The Tax Court, in Hommel, TC Memo 2020-4, has determined that an individual who had a $1 million tax deficiency was not liable for an accuracy-related penalty because the IRS failed to prove it complied with the required procedures for imposing such a penalty.
A penalty is imposed for filing an inaccurate return based on substantial understatement of tax due (Code Sec. 6662(b)(2) or based on negligence or disregard of the rules. (Code Sec. 6662(b)(1)) An understatement is substantial if it exceeds the greater of $5,000 or 10% of the tax required to be shown on the return. (Code Sec. 6662(d)(1)(A))
Under Code Sec. 6751(b)(1) an accuracy-related penalty can't be assessed unless the initial determination of the assessment is personally approved (in writing) by the immediate supervisor of the individual making such determination or such higher level official as the Secretary may designate.
The Tax Court has held that Code Sec. 6751(b)(1) requires written supervisory approval of the "initial determination" of a penalty no later than the earlier of when:
- the penalty determination is communicated to the taxpayer in the form of a notice of deficiency (NOD), or
- another form of formal communication is sent to the taxpayer that both:
(a) advises the taxpayer that penalties were determined, and
(b) gives the taxpayer the opportunity to appeal that determination. (Clay, (2019) 152 TC 223)
In Palmolive, (2019) 152 TC 75, the taxpayer argued that the IRS hadn’t proved exactly how or when the revenue agents made their initial determinations to assess penalties. The penalty-approval form in Palmolive did not bear the name of the revenue agent who made the initial determination, or any name at all, but the parties stipulated to the identity of the IRS employees involved in making the initial penalty determination.
The taxpayer, Jason Hommel, ran a business selling bullion and minting and selling coins. For 2009 the IRS determined that Jason had a $1 million tax deficiency because he understated his income from the business by almost $6 million. Based on this deficiency, the IRS sought to impose an accuracy-related penalty based on substantial understatement of income. However, the IRS failed to introduce any evidence at trial that the penalty had been approved by an IRS supervisor before the deficiency notice was sent to the taxpayer.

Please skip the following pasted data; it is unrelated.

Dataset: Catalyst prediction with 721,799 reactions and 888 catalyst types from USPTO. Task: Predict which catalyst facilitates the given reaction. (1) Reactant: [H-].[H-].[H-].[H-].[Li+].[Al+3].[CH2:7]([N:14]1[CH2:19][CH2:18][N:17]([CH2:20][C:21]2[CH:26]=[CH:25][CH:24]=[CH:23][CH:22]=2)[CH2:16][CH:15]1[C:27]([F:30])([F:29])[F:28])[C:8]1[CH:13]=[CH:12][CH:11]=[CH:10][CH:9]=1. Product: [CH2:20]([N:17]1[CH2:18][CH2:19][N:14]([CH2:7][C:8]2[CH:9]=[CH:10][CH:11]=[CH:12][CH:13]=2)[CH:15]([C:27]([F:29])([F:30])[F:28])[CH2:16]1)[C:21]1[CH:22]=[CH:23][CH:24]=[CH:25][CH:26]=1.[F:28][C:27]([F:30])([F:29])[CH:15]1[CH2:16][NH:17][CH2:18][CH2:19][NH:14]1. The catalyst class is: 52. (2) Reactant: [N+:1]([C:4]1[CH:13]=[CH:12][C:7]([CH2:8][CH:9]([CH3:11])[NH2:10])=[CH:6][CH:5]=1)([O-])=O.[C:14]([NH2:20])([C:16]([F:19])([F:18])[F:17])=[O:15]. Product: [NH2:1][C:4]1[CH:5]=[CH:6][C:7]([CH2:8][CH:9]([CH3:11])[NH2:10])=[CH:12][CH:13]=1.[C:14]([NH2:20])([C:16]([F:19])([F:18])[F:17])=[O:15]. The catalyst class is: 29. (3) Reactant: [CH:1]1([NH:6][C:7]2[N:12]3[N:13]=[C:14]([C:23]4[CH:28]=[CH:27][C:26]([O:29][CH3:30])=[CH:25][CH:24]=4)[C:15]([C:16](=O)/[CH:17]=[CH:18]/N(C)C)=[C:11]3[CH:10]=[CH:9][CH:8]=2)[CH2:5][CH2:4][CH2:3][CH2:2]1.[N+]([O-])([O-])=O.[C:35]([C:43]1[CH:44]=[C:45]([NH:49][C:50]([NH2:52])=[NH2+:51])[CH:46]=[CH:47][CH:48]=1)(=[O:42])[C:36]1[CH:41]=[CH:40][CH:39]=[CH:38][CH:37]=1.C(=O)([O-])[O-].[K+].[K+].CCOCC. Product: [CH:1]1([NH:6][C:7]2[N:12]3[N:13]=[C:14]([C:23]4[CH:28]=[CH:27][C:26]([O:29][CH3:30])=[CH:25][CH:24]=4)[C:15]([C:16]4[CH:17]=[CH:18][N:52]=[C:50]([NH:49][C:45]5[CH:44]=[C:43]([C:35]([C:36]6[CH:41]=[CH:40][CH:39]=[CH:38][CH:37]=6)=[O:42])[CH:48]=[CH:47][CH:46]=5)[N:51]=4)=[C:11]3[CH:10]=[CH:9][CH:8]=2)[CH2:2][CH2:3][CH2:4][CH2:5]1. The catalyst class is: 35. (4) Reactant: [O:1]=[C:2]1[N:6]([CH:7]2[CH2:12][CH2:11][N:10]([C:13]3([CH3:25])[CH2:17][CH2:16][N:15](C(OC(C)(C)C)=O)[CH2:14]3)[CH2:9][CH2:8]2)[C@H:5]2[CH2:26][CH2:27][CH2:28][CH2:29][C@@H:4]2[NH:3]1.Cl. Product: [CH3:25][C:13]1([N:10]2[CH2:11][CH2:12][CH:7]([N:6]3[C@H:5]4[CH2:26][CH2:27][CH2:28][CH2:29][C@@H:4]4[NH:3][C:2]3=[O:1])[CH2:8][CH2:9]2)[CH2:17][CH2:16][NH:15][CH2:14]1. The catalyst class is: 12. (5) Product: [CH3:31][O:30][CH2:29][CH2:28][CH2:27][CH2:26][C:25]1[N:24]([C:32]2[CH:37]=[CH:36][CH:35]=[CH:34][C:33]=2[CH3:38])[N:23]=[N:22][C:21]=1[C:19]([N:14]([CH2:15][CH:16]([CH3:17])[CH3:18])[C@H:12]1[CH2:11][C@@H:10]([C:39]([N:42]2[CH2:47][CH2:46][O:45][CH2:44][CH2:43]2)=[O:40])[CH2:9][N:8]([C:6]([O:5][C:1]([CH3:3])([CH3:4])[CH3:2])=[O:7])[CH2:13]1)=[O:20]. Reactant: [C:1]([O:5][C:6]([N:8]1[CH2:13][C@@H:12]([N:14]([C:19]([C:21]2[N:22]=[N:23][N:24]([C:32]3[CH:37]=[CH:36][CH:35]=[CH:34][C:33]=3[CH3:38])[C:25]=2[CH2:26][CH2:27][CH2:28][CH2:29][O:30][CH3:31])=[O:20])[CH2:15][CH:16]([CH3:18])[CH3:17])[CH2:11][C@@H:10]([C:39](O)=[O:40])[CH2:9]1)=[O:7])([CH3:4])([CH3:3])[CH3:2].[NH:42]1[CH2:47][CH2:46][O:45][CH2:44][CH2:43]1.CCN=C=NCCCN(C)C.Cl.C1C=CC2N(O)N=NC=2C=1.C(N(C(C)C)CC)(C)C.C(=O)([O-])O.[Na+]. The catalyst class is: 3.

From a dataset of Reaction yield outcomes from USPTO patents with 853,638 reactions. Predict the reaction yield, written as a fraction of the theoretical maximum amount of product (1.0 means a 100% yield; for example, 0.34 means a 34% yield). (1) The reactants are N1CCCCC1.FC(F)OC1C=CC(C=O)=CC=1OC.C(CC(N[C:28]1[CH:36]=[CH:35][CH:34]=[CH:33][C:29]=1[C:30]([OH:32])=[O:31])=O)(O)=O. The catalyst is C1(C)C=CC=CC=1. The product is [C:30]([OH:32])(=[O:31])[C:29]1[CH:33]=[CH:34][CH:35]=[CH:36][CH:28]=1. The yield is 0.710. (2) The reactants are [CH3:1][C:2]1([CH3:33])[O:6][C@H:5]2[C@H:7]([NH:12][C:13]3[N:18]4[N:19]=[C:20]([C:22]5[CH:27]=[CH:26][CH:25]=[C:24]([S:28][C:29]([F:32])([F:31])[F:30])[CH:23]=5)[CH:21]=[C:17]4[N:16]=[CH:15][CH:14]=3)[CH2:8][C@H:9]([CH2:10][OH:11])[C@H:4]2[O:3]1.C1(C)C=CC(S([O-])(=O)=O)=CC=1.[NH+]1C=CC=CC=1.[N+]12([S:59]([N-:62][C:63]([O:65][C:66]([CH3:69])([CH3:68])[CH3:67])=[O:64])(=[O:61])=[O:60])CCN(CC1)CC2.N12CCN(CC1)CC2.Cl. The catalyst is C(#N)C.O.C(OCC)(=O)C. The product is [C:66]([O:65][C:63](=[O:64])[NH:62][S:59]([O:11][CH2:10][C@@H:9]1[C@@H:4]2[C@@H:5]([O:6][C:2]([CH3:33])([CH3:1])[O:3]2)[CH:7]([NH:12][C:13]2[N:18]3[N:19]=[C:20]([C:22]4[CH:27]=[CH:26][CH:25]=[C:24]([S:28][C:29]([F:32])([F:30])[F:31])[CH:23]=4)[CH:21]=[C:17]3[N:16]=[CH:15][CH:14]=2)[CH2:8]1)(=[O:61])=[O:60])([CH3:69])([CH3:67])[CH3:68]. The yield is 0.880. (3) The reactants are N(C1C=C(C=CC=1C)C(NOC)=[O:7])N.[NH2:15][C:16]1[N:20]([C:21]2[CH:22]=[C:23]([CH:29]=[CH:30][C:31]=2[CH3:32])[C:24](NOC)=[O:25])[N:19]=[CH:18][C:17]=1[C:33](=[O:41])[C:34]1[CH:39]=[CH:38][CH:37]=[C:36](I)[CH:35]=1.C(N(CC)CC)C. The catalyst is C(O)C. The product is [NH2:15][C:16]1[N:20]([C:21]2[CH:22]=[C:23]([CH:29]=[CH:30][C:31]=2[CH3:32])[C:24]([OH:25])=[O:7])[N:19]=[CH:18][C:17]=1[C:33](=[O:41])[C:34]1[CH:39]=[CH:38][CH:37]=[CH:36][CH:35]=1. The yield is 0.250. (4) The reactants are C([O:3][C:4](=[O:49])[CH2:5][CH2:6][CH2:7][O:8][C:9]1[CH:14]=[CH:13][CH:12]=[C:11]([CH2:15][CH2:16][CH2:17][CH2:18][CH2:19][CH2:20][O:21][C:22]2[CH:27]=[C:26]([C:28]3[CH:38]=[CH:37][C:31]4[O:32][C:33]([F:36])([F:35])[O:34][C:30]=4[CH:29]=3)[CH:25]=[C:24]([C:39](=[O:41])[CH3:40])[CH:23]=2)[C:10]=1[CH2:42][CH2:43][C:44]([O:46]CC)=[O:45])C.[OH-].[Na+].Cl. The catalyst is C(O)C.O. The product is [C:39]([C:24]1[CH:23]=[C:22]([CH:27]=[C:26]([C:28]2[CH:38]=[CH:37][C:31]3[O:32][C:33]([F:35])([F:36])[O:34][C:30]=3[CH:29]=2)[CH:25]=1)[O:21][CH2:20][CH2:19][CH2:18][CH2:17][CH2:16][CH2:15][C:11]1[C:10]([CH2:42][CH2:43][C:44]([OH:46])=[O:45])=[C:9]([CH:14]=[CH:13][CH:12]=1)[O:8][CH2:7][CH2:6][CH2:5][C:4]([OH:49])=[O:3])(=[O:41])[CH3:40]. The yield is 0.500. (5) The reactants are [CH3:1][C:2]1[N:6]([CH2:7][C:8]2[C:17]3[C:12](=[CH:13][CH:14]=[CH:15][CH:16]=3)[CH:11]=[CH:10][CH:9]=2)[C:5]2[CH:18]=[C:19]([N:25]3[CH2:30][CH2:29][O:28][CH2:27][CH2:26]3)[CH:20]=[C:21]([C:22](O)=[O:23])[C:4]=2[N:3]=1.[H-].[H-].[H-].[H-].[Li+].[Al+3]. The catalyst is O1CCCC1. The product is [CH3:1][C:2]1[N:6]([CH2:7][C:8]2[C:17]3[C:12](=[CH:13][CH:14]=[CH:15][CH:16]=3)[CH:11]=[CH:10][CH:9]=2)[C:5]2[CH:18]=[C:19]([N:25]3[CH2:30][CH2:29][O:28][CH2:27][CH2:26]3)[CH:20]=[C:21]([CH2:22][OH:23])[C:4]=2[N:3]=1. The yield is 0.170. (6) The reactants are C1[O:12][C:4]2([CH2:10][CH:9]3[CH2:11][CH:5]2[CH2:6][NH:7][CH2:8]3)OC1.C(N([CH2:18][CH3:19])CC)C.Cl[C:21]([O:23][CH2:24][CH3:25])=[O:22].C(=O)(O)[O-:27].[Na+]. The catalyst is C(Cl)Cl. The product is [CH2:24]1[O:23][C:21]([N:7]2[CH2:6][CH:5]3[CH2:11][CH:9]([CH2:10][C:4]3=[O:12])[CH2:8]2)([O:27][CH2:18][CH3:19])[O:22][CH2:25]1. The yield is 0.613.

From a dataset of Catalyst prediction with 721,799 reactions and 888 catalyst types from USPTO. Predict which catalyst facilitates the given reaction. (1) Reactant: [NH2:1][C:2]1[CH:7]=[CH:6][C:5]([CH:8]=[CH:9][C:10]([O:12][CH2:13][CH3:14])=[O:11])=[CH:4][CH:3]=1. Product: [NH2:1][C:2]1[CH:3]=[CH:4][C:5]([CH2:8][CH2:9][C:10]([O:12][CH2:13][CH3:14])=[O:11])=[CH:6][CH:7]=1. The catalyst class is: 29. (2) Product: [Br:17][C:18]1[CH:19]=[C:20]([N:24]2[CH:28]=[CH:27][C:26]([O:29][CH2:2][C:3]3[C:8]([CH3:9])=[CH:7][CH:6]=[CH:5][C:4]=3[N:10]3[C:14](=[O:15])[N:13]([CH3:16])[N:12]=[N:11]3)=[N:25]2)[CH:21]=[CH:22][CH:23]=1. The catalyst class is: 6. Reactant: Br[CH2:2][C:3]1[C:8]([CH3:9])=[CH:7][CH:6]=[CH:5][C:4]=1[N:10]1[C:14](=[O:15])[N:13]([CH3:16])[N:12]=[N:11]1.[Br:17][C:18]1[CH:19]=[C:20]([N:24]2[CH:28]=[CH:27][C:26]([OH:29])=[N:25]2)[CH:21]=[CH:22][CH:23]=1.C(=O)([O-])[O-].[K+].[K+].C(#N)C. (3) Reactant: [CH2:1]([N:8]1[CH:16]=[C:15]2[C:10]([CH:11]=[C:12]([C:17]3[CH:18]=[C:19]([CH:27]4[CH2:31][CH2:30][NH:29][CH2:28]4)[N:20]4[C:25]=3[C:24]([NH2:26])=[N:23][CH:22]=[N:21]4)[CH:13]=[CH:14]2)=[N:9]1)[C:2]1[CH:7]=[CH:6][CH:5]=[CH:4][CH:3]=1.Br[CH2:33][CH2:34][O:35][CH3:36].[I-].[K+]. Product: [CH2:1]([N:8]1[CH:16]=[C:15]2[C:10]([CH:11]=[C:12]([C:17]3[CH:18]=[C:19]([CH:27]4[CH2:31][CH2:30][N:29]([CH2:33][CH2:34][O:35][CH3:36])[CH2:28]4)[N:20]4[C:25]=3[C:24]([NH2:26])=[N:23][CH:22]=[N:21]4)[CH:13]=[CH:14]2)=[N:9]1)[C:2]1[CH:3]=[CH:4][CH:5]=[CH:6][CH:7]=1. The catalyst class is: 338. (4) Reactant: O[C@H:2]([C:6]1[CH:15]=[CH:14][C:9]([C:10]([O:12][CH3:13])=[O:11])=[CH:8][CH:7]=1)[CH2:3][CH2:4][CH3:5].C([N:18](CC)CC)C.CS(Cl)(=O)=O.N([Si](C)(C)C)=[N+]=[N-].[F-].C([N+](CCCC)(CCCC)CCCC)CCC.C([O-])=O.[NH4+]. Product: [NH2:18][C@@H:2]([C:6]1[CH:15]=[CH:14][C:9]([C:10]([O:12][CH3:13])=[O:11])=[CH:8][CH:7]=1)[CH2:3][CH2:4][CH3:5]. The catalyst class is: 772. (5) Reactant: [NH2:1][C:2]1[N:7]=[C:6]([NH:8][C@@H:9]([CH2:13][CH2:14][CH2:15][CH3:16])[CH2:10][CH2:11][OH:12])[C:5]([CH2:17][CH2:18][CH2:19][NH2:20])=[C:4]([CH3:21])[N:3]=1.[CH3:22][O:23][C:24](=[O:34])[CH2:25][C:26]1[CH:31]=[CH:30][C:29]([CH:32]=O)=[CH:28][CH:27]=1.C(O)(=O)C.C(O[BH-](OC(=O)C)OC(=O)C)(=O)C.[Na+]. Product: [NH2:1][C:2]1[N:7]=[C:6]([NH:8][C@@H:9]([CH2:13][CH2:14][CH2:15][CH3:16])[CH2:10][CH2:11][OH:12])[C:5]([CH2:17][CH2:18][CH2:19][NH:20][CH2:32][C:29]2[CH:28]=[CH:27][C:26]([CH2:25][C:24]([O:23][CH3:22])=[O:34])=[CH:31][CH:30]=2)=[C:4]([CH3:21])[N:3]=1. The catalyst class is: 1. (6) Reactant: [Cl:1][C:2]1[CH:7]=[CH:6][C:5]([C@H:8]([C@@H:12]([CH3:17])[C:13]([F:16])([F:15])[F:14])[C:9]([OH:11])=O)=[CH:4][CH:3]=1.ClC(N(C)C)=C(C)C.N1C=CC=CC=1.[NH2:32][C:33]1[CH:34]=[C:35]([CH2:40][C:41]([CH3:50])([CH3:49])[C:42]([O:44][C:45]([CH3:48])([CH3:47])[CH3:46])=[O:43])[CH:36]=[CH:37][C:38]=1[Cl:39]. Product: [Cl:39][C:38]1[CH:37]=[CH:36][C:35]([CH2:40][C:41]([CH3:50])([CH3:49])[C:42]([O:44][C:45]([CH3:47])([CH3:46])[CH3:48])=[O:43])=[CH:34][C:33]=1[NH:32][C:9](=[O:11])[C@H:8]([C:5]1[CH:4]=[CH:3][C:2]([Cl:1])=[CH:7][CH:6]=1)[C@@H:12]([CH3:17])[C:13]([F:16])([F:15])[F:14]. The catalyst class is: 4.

After the trial, the IRS sought to reopen the record to introduce evidence of supervisory approval of the accuracy-related penalty. The IRS wanted to submit declarations averring that Agent Strayer conducted Jason’s 2009 audit and initially determined to impose the accuracy-related penalty.
However, the penalty-approval form did not include Agent Strayer’s name, but the name of Agent Cunningham. The penalty-approval form also did not contain an origination date. The IRS claimed that the error in the penalty-approval form was a clerical error that occurred because the case was first assigned to Agent Cunningham and then reassigned to Agent Strayer.
Jason objected to the IRS’s attempt to reopen the record, arguing that he would be prejudiced by the IRS's late introduction of the declarations related to the penalty determination.
The Tax Court determined that Agent Cunningham's name on the penalty-approval form called into question whether Agent Strayer was, in fact, the individual who made the penalty determination and whether his report was even the initial determination of the penalty. Unlike the taxpayer in Palmolive, Jason did not stipulate that Agent Strayer made the initial penalty determination. Therefore, the only thing linking Agent Strayer to an immediate supervisor was his declaration swearing he indeed made the initial determination and got the written approval from his supervisor.
According to the Tax Court, the problem for the IRS was that the penalty-approval form didn't speak for itself, and the declarations that the IRS sought to have admitted regarding the penalty-approval form were hearsay.
The Tax Court agreed with Jason’s argument that he would be prejudiced by the admission into evidence of the IRS’s declarations regarding Agent Strayer without any opportunity for cross-examination. Therefore, the Court refused to reopen the record and found that Jason was not liable for the accuracy-related penalty.
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